Why does Biden uphold Miller’s racist immigration policy? | Migration

The Biden administration’s condemnation of the spectacularly racist flogging by its border patrol agents, with horse-riding reins, of Haitians going up the bank, while tripling the less spectacular but equally racist and illegal expulsions of asylum seekers. Haitian asylum under the pretext of fighting COVID-19, shows a disturbing gap between the ideals displayed by the administration and its practices.

Worse yet, the administration is abandoning its principles – and its friends – in a doomed effort to appease extremist voices.

Deportations use Title 42 of the U.S. Code, which authorizes the Centers for Disease Control and Prevention (CDC) to control entry into the United States in order to protect against communicable diseases. Trump’s immigration adviser Stephen Miller developed the policy as part of his efforts to limit immigration using any tool available. Public health was a pretext; Miller initially tried – unsuccessfully – to invoke Title 42 for mumps and flu. COVID-19 provided the hook it needed.

The Biden administration knows that Title 42 evictions are illegal and do not combat COVID-19. When the Trump administration implemented the policy, then-senator Kamala Harris co-sponsored a bill concluding that deportations “violate long-standing protections imposed by Congress for asylum seekers.” and “do not protect public health”.

Leading public health officials have consistently rejected Title 42 as a public health measure, from CDC scientists’ refusal to implement Miller’s plan last year, to Dr.Anthony Fauci’s Oct. 3 statement – Chief Medical Advisor to the President – that Title 42 “is not the solution to an epidemic.

The main legal and diplomatic officials agree. On September 22, Ambassador Daniel Foote resigned his post as US special envoy to Haiti, citing, among other reasons, the “inhuman and counterproductive decision to expel thousands of Haitians”. State Department Legal Counsel Harold Koh – who has served in four administrations – stepped down on October 2, calling the Title 42 deportations “illegal” and “inhumane.”

The continued use of Title 42 costs the administration political support, especially among black voters whose participation made the Biden administration possible, and black members of Congress and advocacy organizations. But the Biden administration is ready to pay that price and to make the 7,500 Haitians expelled since the whiplash pay – in order to meet the needs of a constituency that will never vote for him, but which successfully blocks the reform of immigration for decades.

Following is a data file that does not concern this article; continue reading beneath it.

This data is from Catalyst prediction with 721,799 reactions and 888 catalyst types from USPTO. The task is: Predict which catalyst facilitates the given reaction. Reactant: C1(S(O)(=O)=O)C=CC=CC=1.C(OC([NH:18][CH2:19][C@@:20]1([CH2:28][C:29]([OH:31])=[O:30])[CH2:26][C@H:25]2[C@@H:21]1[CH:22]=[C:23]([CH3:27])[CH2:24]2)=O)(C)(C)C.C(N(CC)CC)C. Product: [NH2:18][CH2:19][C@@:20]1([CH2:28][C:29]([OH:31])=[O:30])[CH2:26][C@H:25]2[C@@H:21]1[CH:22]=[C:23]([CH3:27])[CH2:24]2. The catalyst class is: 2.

Stephen Miller’s immigration policies came “almost verbatim” from organizations founded by John Tanton, a eugenicist and white supremacist, in particular the Federation for American Immigration Reform (FAIR), NumbersUSA and the Center for Immigration Studies (CIS). Tanton believed that “for Euro-American society and culture to persist, we need a Euro-American majority and a clear majority on top of that.” Tanton’s organizations do not use this overt language of white supremacy, but their actions almost invariably support a white majority.

Stephen Miller has left the White House, but he and other heirs to Tanton’s legacy still dominate our immigration discussions, as they have for more than two decades, preventing Congressional Republican collaboration on reform. immigration and waging what President Biden calls “our grueling war on immigration.”

When the Biden administration reportedly planned to end the Title 42 evictions in June, Tanton Network groups attacked, leading the administration to announce an indefinite extension of the policy.

The Tanton heirs are currently generating hysteria over the southern border to derail popular and bipartisan bills on DREAMers and farm workers. The bills were passed by the House of Representatives, but pressure from the Tanton group prevented the 10 Republican votes needed to overcome an obstruction in the Senate. Senate Democrats tried to sidestep the filibuster by including immigration reforms in the spending bill, but Senatorial MP Elizabeth MacDonough, a non-partisan Senate rules arbiter, blocked it.

Democrats promise to find another way to include immigration provisions in the spending bill. But if they are successful, they will only produce a narrow and temporary exception to the rule of the Tanton Network’s grip on US immigration policy. The only way for political leaders of both parties to move forward with the immigration reforms America voters want and need in the economy is to reject the influence of white supremacist organizations.

Appeasing them just doesn’t work: Immigration reform initiatives under Presidents Bill Clinton, George W Bush, and Barack Obama all included compromises to senators fearing extremist attacks, but all were nonetheless torpedoed by Tanton groups.

If images of white border guards on horseback whipping Haitians as they stumble out of the Rio Grande don’t force us to identify and root out white supremacist influence in our immigration policy, nothing will. The Biden administration can take the lead by upholding the law rather than considering racists and ending Title 42 evictions. But the rest of us also need to step up. The media should correctly identify white supremacists and white supremacist talking points, even when in disguise. Voters from both parties must stand behind their representatives when they support common sense immigration reform.

We must all be open to discussing a wide range of views on immigration, but with zero tolerance for advocacy based explicitly or implicitly on white supremacy.

The opinions expressed in this article are those of the author and do not necessarily reflect the editorial position of Al Jazeera.

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